July 08, 2013

Skoda produces 11-millionth engine of its history

Skoda built the eleven-millionth engine in its corporate history - a 1.4 TSI motor of the model series EA211. Engines have been built in Mlada Boleslav since the year 1899 - first for motorcycles and,
from 1905 on, for automobiles. At the current time, the assembly lines at Skoda's main plant are producing modern 1.2l and 1.4l versions of the engine model series EA211 and EA111. About 3,600 employees manufacture up to 4,400 units every day. The Czech automobile manufacturer will continue to expand its knowledge in the development and manufacture of engines.

"Among engine developers and manufacturers in the automobile industry, Skoda has one of the richest track records," said Skoda's Chairman of the Board, Prof. Dr. h.c. Winfried Vahland. "The number of eleven-million manufactured assemblies since 1899 is representative for 114 years of Czech engineering in the development and manufacture of engines. We will continue to strengthen this know-how within the framework of the Skoda Growth Strategy," Vahland continues.

The anniversary engine is a 1.4 TSI engine of the EA211 model series. Since the end of 2012, the Czech manufacturer has been building modern 1.2 and 1.4 TSI versions of this model series, which is used by the Volkswagen Group. The modern petrol engines with direct injection are intended for models by the Skoda, Audi, Seat and VW brands. "The production of engines of the EA211 model series strengthens our manufacturing basis in the Czech Republic and underscores the important role of the Skoda production within the Volkswagen Group," said Michael Oeljeklaus, the Skoda board member for Production and Logistics. The TSI four-valve four-cylinders are setting new standards in energy efficiency, lightweight construction and engine power. Furthermore, the Czechs are currently building engines of the EA111 model series.

The manufacturer wants to continue to expand its engine competence within the framework of the Skoda growth strategy. This endeavor is supported, among other things, through the construction of a new power-train center at the Skoda Development Center in Cesana, near the company's seat in Mlada Boleslav. The car maker will invest more than 34-million euros in this measure - the largest investment currently being undertaken in the area of development in the Czech Republic. At its core, the new center will include more than 15 engine test stations with outputs ranging from 250 to 400 kw. In view of the increasing requirements concerning the global use of engines, it will facilitate the worldwide development of engines for the most diverse markets.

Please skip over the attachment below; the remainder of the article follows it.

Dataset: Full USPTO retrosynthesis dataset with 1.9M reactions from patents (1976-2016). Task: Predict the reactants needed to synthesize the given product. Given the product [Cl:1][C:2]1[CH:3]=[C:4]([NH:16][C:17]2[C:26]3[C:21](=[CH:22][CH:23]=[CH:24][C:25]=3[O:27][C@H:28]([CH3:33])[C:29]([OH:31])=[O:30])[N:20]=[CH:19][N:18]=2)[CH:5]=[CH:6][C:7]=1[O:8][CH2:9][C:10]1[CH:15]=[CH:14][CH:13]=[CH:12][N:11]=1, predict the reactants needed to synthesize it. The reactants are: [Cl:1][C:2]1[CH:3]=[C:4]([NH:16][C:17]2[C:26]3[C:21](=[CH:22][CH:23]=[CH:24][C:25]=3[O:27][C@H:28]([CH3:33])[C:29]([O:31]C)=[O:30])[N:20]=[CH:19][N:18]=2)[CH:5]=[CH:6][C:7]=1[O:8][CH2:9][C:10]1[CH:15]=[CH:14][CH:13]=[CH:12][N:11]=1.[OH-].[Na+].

The manufacture of engines at the Czech car maker began in the year 1899 - four years after the foundation of their bicycle-producing company - when company Founders Vaclav Laurin and Vaclav Klement first equipped a bicycle with an auxiliary engine, the so-called 'Motocyclette'. The two-wheeled vehicle could be equipped with one-cylinder engines with outputs of either 1.25 hp or 1.75 hp. The vehicle achieved a top speed of more than 50 km/h. That marked the birth of the manufacture of automotive engines at the headquarters of the company in Mlada Boleslav.

The beginning of the motorization laid the foundation stone for one of the most venerable companies in the world. In 1905, Laurin and Klement developed the company's first automobile named 'Voiturette A' (French for 'small car') - powered by a water-cooled two-cylinder engine with a displacement of 1,100 cm³ that generated 7 ps. Depending on the version of the vehicle, the engine's power was transmitted to the rear wheels either through a chain or a drive shaft. Another engine milestone in the early years was the construction of one of the first eight-cylinder engines of the world in 1908. In the year 1924, even aircraft engines were built at Laurin and Klement.

After the merger with the Skoda plants in the year 1925, the development of engines continued to play a major role. In the 1930s, Skoda also made news with powerful racecars. After World War II, the first rear-mounted engine was a central development step (in 1964). 1987 brought the return of the front-mounted engine. The crucial impulse for the production of modern engines was given in 1991 with Skoda's association with the Volkswagen Group.


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